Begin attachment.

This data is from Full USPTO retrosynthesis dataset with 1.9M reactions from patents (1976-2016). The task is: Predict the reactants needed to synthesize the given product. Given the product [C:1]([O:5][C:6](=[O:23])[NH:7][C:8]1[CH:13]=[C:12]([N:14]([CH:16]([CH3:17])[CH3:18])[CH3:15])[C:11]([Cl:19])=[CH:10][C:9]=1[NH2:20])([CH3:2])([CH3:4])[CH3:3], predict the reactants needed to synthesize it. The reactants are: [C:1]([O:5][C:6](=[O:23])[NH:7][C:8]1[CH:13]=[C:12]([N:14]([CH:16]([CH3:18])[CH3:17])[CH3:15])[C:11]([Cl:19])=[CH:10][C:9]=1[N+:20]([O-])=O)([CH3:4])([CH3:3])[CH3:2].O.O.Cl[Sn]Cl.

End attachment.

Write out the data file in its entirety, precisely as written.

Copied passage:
This data is from Full USPTO retrosynthesis dataset with 1.9M reactions from patents (1976-2016). The task is: Predict the reactants needed to synthesize the given product. Given the product [C:1]([O:5][C:6](=[O:23])[NH:7][C:8]1[CH:13]=[C:12]([N:14]([CH:16]([CH3:17])[CH3:18])[CH3:15])[C:11]([Cl:19])=[CH:10][C:9]=1[NH2:20])([CH3:2])([CH3:4])[CH3:3], predict the reactants needed to synthesize it. The reactants are: [C:1]([O:5][C:6](=[O:23])[NH:7][C:8]1[CH:13]=[C:12]([N:14]([CH:16]([CH3:18])[CH3:17])[CH3:15])[C:11]([Cl:19])=[CH:10][C:9]=1[N+:20]([O-])=O)([CH3:4])([CH3:3])[CH3:2].O.O.Cl[Sn]Cl.